that, and unless the tank is over stocked with fish, the plants 
should take care of ammonia(um) as it is produced and nitrates 
will decline.

As an aside, there should _never_ be any measurable ammonia and/or 
nitrite in a properly cycled tank with or without plants.  These 
two forms of nitrogen should be processed out by plants and/or 
bacteria before they reach measureable levels.


Subject: CO2 diffusion

Francis Ngoh wrote:
> Another twist is to pipe the CO2 under a floating glass jar:
> Borrowing Duncan's picture:
>   ____________r-------n_
>  |_====_________________|
>  |~|o~|~~~~~~~~~~~~||~~~|
>  | | o|  .  <>-<   ||   |
>  | |o |   .          .  |
>  | | o| ><>  \       .  |
>  |   O        |/  >-<>  |
>  |************|*********|
>  |______________________|
>  where o
>       o   are the CO2 bubbles coming from an airstone 
> I inverted a glass jar and let it float under a glass pane that 
> placed across the aquarium.  The CO2 bubbles are placed under th
> After a few hours, when it's filled up, I moved the bubbles else
> and replace them back under the glass jar again when the CO2 in 
> jar is almost fully dissolved.
> A further refinement would be to build a narrow, inverted glass 
> the back of the aquarium to collect the CO2 the same way.  Has a
> tried this before?

While pssive diffusion is better than just letting the CO2 bubble 
out of the aquarium, a reaction chamber, where CO2 is actively 
mixed with the water is much more efficient.  This can be done by 
bubbling the water directly into a power or canister filter, but 
that method makes some noise, and it's hard to count bubbles to 
regulate your CO2 flow.  

I use a reaction chamber made of either the fat end of a gravel 
vac, or a small pop bottle with the bottom cut off.  This is 
attached to the outflow of a canister filter.

____________ | Outflow from filter
___       / || \
   \     /  ||  \
    \    |  ||  |
     \   |      | Gravel vac
      |  |  o   | (or bottle with the bottom cut off)
      |  | o   o|
      |  |   o  |
      |  |  o   |
      |  |__|___|
      |     |
      |_____| CO2 line

There is virtually no CO2 lost with this method.  It is all 
completely dissolved as it tumbles around within the chamber.

Karen Randall
Aquatic Gardeners Assoc.
Boston, MA


From: franc at golden_golden.net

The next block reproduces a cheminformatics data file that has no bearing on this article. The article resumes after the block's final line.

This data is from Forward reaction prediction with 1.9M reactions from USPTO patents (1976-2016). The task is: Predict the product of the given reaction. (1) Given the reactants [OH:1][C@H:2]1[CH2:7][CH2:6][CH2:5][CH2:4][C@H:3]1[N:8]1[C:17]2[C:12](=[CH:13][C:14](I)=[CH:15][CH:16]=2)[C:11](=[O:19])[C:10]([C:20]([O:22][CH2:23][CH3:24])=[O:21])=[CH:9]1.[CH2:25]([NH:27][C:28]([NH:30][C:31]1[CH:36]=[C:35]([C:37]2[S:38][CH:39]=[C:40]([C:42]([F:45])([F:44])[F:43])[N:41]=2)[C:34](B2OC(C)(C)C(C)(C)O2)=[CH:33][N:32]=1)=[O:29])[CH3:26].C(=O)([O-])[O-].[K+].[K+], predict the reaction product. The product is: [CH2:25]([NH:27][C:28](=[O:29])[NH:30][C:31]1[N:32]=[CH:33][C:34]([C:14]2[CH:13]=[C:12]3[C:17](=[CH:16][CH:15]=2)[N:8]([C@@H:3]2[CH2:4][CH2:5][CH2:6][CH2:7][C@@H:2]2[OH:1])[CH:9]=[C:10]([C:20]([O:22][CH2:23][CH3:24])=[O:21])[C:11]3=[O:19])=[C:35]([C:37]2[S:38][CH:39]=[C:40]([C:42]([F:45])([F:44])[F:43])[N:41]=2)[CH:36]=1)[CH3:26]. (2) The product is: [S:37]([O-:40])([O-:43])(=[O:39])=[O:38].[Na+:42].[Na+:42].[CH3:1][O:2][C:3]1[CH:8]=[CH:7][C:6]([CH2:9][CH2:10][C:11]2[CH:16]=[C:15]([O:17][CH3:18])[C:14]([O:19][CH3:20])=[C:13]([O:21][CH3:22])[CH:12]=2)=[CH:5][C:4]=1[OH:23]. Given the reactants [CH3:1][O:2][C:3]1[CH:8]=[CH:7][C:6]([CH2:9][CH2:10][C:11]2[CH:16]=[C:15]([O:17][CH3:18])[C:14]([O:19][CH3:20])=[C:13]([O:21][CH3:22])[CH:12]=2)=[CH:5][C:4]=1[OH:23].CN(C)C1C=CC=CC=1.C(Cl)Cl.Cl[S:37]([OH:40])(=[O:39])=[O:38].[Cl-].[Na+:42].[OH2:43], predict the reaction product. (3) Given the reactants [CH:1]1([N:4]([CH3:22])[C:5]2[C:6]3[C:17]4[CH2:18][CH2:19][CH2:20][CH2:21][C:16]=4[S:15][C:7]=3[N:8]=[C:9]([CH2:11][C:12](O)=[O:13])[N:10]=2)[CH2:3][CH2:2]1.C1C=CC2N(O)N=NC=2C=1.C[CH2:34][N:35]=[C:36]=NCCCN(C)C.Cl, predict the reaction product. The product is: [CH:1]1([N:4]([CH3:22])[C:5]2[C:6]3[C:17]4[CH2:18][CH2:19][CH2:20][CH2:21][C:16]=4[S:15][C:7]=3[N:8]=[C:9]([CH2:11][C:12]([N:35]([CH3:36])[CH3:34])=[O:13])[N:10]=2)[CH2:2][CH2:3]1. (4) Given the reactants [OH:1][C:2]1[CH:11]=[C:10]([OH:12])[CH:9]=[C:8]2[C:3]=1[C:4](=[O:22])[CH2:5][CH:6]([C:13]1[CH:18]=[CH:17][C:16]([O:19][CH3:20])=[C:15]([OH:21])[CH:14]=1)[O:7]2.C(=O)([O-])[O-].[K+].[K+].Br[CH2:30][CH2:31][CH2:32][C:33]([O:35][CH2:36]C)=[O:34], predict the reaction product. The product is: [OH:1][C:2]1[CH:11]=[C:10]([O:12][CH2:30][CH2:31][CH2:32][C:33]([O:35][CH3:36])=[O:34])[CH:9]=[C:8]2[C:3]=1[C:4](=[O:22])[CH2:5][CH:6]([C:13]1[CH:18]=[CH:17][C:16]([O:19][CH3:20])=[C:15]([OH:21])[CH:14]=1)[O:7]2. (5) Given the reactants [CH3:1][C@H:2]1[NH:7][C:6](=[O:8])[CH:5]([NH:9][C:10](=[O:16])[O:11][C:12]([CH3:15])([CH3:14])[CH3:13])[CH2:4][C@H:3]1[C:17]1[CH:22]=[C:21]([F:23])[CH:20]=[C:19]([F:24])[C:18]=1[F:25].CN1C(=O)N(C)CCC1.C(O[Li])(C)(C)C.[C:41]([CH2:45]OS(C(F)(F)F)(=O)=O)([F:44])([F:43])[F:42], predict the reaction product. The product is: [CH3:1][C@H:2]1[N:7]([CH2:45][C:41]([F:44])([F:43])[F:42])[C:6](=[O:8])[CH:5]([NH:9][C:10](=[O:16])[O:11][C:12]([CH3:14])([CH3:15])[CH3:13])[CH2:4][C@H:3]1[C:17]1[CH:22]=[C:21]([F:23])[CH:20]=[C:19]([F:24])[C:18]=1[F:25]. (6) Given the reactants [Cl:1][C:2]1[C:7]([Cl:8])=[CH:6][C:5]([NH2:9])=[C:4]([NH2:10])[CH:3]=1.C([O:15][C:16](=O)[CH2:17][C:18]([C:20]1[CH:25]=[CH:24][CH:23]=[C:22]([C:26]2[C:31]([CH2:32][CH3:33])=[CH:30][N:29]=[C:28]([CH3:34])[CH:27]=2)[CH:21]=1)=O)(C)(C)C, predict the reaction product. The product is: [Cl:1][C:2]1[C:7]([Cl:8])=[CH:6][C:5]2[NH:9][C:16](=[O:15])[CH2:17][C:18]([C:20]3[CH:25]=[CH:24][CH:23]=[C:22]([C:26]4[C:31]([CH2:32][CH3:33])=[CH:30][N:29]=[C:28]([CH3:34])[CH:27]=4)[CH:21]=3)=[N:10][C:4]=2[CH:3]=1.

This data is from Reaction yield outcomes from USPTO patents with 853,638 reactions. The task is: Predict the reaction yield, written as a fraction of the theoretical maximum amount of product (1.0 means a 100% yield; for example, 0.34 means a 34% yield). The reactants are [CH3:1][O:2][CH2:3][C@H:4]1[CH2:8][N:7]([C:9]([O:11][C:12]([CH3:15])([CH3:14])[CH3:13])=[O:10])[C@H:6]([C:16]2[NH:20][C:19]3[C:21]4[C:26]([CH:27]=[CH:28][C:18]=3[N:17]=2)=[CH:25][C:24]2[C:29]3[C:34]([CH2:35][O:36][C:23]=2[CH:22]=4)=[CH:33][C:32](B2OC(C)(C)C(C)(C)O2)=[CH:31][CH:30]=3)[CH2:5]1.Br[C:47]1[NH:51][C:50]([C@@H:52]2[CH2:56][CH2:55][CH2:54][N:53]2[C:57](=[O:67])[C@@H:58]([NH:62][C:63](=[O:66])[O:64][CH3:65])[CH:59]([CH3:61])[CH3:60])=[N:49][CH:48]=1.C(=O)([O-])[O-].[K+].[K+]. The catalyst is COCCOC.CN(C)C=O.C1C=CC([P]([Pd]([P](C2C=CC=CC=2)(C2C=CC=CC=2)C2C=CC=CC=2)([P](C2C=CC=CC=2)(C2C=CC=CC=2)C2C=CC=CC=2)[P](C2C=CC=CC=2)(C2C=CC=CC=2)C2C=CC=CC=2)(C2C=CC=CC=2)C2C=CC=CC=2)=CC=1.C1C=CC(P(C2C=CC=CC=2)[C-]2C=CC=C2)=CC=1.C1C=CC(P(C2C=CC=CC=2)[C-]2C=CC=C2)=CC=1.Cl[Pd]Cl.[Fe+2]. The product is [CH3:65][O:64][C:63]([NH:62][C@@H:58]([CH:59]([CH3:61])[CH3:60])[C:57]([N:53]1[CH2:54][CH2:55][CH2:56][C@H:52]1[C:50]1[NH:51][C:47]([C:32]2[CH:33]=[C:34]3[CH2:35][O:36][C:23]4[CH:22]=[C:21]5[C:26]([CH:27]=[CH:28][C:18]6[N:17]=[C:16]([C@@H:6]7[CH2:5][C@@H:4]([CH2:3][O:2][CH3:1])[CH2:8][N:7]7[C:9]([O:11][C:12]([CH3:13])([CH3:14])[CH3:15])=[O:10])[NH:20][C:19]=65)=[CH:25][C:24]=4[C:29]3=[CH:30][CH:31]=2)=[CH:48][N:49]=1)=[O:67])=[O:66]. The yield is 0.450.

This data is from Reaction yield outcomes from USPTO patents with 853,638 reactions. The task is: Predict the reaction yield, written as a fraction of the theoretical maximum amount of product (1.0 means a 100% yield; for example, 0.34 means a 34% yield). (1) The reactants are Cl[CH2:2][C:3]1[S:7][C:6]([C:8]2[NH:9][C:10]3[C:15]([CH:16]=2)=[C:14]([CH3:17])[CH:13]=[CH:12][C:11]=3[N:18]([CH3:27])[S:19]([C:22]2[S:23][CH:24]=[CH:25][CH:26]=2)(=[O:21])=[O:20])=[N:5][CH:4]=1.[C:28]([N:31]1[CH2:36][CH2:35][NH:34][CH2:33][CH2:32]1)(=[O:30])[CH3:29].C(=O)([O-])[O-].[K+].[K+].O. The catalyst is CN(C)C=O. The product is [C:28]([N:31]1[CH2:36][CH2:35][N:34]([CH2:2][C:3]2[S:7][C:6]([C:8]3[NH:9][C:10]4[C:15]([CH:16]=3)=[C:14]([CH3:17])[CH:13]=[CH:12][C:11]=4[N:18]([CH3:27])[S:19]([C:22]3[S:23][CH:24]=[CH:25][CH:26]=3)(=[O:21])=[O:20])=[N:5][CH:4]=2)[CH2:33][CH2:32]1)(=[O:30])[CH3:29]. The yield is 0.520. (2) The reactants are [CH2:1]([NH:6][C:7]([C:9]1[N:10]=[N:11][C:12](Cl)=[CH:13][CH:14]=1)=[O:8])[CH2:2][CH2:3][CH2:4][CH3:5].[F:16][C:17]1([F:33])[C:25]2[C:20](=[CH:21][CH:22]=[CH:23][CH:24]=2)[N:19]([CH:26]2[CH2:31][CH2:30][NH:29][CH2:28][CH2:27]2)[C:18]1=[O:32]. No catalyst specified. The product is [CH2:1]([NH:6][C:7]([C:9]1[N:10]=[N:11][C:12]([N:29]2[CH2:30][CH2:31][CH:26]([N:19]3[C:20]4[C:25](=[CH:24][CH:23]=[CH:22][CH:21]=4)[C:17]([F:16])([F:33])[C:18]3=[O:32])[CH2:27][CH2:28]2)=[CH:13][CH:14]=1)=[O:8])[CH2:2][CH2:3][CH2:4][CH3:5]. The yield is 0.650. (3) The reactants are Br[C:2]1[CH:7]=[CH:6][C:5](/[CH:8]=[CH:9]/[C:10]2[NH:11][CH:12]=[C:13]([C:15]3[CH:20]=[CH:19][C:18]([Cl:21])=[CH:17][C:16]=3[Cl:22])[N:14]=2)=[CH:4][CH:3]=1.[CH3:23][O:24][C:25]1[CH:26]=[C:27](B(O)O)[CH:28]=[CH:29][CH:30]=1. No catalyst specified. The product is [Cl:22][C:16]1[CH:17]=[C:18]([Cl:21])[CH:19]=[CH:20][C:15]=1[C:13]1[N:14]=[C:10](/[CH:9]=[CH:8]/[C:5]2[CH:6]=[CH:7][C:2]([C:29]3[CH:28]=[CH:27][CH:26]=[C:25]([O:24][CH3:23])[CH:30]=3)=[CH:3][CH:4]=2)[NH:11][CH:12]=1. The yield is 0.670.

Date: Tue, 21 May 1996 22:00:30 +0000
Subject: Re: Ammonium

> Help. Where does ammonium come from? I thought ammonia was what the fish
> secrete. If so, something must first turn ammonia into ammonium ... Where
> does that something come from? TIA.
The ammonium ion NH4+ is relatively harmless nitrogen compound. However,
depending on the pH value , a part of it changes into ammonia NH3. Ammonia is a 
toxic gas, which can penetrate  the cell walls in the same way as oxigen or 
carbon dioxide. The proportion of ammonia in the water increases in line with 
the pH value. If the pH value decreases, the ammonia changes back into harmless 
ammonium. This process takes place spontaneously without any involvement of 
bacteria, and can be repeated at will over and over again. If the pH value is 
less than 7 the amount of toxic ammonia is so negligible that it can never 
become a problem. By the way the temperature also plays an important part in 
this changing  
> A related question: when one has a biofilter in a heavily planted tank,
> would the bacteria and the plants be in competition?

Very good point. That is in fact the case.

> If so, who gets what
> first? My guess is the filter gets the ammonia first because it's puming
> the water through while the plants stand around waiting. Thus, the plants
> are more likely to get only nitrates--which we now know they have a harder
> time making use of.
Most of the filters on the market work only oxidatively (mechanically = aerobic 
nitrification). The only filter available (that I am aware of )  on the market 
that works reductively (bacteriologically = anaerobic denitrification) is made 
by Dennerle. Unfortunately it is available only in Europe. Come to think of it 
I have come accross the one made in North America ? but I don't know the name 


Franc Gorenc           franc at golden_net
Kitchener, Ontario     http://www.golden.net/~franc


From: Douglas Duncan <duncand at sprynet_com>
Date: Tue, 21 May 1996 22:48:46 -0700
Subject: Specific algae eaters for Diatom algae?

Does anyone know if there is a specific algae eater that is noted for 
actively preferring diatom algae as part of it's staple diet? I'm 
correcting some water imbalances in one of my tanks that have kept me 
plagued with diatom algae for a long time, but I was thinking of adding 
an algae eater to this tank anyway, so I figure I might as well seek out 
one that will find the smaller remainig amounts of this stuff appetizing.
- -- 
Douglas Duncan
email: duncand at sprynet_com
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From: jphealy at SYSCONN_COM
Date: Tue, 21 May 1996 23:36:30 -0500 
Subject: Aquatic Plants Digest V2 #86

I've been lurking for two months now and have really learned a lot from
all of you. thanks! I am about to help a friend of mine set up a 125
gal. tank as a plant tank. We were wondering if we could use a section
of a cypress stump that had been soaked for a week in a ten-percent
solution of bleached and then thoroughly dechlorinated? Any opinions?
Justin Healy in Sunny, Hot, Summery Savannah, GA.


End of Aquatic Plants Digest V2 #88

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Date: Wed, 22 May 1996 03:39:04 -0400
From: Aquatic-Plants-Owner at ActWin_com
To: Aquatic-Plants at ActWin_com
Subject: Aquatic Plants Digest V2 #88